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    It was something simple, afterall. You'll now get it running way before December. I'd do the bare minimum, just to get it on the road. If it breaks down after that, it'll be her fault. If and when that happens, you could then do the full rebuild and blame her for tying you up with a major disaster. Use the Old School plastiguage, to determine if you could leave the bearings alone. Religiously changing the oil should keep them safe.
    I wouldn't mess with the cylinders, though, if they're within tolerance. It looks like you got away with just ridding of the sludge, if there wasn't any shavings in the pan. The lifter wear was obviously caught by the filter
     
  8. Tryloff

    Tryloff Member

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    I do think I will he on the look out for an engine/ trans/ t case combo for sale to do a full rebuild on. A nice aluminum non egr intake with 4bbl carb and short headers and maybe a mild street cam. That would help it move along a little bit. Plus a refresh on the trans and case. A fella can dream anyways.
     
  9. Poison_Ivy

    Poison_Ivy The crazy kid in the sandbox

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    I thought, the vehicle is supposed to be for your wife. Are you, perhaps, planning what I'm thinking?

    [​IMG]
     
  10. Tryloff

    Tryloff Member

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    Oh, it would still be for her. I'm just predicting blow by and low compression issues in the near future with this engine. A fresh one would be nice. For her, you know.
     
  11. OrthmannJ

    OrthmannJ Hillbilly Deluxe

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    Of course. :rolleyes:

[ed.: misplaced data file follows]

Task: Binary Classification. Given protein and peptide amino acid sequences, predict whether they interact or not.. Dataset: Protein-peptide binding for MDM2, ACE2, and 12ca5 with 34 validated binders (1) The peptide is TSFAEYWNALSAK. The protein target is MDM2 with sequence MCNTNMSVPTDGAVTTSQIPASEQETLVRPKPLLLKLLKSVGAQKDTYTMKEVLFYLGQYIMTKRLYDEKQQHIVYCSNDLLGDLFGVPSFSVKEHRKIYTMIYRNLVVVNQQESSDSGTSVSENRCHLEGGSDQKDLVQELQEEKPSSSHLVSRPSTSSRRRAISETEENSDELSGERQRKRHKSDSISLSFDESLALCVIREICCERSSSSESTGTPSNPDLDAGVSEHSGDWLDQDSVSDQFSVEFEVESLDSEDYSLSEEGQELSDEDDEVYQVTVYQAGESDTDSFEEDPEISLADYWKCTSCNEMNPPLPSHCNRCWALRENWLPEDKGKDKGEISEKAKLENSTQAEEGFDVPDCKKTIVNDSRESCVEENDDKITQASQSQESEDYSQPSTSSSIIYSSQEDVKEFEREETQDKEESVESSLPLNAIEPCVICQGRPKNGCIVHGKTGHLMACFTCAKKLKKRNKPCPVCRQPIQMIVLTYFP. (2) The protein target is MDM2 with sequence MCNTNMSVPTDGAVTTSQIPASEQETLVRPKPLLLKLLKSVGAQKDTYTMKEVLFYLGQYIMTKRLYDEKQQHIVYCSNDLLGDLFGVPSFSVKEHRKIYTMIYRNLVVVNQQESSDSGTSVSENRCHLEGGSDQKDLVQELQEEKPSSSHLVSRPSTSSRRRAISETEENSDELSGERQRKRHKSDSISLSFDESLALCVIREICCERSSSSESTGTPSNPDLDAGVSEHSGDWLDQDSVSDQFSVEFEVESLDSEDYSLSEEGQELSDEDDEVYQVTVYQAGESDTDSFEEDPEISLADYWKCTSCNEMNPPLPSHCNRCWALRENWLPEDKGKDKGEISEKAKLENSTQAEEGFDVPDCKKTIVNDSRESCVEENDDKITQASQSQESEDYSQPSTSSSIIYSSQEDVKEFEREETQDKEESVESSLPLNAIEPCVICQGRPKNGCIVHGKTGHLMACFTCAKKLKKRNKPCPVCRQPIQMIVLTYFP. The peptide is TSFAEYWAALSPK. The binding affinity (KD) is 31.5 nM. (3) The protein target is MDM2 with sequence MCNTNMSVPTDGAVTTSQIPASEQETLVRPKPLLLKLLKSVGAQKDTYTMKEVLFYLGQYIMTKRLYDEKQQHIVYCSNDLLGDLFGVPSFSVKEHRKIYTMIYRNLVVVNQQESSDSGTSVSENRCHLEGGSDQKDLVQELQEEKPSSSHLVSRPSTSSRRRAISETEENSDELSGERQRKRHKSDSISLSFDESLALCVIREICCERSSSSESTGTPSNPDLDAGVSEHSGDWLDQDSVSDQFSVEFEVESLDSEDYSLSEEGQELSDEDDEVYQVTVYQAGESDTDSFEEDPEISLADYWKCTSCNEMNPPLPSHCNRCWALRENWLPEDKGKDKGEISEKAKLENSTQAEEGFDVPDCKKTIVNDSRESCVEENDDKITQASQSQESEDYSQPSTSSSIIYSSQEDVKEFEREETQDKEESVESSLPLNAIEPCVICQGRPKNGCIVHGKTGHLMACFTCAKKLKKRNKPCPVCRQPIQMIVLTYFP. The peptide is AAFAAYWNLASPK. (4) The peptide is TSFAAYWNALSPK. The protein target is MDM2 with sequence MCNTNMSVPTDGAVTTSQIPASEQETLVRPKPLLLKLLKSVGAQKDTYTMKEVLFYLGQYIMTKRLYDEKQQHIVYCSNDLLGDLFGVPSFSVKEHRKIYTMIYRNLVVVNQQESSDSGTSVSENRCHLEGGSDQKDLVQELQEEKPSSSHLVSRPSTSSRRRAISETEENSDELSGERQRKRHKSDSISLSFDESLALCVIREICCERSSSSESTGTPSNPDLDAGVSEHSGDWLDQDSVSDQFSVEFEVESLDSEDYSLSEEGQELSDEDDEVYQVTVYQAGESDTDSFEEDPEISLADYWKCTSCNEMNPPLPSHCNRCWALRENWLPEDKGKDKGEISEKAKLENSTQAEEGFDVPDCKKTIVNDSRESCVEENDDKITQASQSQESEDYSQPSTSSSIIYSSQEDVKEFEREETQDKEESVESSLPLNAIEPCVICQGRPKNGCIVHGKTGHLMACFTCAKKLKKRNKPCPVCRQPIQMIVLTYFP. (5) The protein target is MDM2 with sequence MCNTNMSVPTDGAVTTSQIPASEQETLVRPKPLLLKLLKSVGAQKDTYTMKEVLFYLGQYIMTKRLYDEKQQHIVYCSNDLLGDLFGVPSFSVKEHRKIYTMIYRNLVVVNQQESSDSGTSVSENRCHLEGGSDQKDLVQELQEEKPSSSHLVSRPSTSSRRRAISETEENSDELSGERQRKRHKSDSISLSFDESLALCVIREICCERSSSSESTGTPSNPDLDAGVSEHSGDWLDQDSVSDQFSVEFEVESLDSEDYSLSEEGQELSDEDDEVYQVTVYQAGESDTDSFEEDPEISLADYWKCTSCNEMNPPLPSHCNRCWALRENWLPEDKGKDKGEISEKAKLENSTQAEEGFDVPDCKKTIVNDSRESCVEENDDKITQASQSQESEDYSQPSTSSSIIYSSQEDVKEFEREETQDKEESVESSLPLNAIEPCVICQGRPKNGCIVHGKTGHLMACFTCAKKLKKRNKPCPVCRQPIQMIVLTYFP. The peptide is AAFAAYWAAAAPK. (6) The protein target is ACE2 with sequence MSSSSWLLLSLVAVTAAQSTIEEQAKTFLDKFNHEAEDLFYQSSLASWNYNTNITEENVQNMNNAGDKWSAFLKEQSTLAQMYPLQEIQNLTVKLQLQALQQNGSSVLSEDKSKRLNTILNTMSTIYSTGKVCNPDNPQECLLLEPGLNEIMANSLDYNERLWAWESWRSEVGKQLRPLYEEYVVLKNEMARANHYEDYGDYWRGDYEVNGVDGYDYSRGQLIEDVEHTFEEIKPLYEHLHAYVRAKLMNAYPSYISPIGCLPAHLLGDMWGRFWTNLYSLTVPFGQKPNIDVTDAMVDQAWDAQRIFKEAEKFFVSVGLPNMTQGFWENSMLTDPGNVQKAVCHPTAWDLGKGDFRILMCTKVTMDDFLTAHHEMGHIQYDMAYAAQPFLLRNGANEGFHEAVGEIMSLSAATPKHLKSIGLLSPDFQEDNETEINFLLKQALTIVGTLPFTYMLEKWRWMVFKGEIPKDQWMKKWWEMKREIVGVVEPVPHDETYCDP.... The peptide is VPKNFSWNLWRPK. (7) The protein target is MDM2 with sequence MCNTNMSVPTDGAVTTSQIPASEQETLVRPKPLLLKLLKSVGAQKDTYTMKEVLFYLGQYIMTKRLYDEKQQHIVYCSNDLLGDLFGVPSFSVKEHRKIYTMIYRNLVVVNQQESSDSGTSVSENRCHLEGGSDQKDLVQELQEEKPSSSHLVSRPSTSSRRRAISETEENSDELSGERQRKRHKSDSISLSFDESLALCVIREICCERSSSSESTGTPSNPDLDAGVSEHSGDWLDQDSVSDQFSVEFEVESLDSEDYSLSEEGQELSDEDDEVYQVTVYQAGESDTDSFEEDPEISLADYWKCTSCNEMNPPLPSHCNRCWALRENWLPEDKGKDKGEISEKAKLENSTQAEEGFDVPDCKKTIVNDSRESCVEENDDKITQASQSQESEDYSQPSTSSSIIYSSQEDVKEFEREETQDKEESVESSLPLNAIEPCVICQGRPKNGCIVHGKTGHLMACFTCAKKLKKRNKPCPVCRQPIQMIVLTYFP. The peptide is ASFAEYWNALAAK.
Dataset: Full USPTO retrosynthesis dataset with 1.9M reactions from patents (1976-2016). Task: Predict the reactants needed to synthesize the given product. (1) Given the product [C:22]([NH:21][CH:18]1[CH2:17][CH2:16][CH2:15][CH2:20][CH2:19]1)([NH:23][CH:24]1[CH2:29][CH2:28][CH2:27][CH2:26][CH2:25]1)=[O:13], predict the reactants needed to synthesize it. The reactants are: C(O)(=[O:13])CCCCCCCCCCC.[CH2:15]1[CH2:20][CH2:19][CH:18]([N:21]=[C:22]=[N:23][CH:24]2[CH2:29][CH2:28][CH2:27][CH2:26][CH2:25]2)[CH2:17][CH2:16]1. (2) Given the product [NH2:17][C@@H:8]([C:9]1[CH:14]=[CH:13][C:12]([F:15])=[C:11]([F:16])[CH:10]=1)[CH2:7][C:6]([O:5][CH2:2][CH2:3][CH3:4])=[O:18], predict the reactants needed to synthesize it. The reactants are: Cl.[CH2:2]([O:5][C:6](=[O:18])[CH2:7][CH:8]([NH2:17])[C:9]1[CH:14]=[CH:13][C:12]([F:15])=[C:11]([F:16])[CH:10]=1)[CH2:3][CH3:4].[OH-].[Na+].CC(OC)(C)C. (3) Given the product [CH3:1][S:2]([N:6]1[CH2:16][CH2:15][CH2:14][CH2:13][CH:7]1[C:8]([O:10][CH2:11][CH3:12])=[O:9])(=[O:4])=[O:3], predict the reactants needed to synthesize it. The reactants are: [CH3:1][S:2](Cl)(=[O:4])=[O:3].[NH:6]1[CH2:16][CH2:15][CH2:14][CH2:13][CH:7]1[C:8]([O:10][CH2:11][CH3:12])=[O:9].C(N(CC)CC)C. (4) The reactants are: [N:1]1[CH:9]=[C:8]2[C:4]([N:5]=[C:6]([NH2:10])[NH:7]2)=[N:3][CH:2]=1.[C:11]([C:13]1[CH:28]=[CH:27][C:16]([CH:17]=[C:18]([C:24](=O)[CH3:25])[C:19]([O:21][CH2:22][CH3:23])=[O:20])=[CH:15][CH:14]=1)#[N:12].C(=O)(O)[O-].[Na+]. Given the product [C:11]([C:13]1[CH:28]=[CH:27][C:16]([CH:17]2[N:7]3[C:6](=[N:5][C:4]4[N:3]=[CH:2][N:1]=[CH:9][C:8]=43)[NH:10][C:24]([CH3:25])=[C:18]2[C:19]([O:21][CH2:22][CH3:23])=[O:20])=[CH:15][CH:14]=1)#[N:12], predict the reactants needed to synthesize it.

12. Silvertwinkiehobo

    Silvertwinkiehobo "Nothing is foolproof as fools are ingenious."

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    Ivy's right, hit the rods and mains with Plastigage; at the very least, if everything is smooth enough, you might be able to slip new bearings and a lot of assembly lube in, which could force more oil into the upper end. Flow is just as important as pressure. And I hope you plan on a new pump; though the filter may have caught the big stuff, any crunge below 5 microns would pass the filter, and if the filter plugged, the bypass would open up, allowing unfiltered junk to go through the pump again and again.
     
  13. Tryloff

    Tryloff Member

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    I'm just going to get it running for now. I'll give it the old razzle dazzle next spring. Snow season is coming up quick.
     
  14. Silvertwinkiehobo

    Silvertwinkiehobo "Nothing is foolproof as fools are ingenious."

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    Then I think 10W-40 or 20W-50 and very frequent filter changes will be in your wheelhouse this winter.
     
  15. Tryloff

    Tryloff Member

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    Everything I own gets t6 rotella. Like Frank's red hot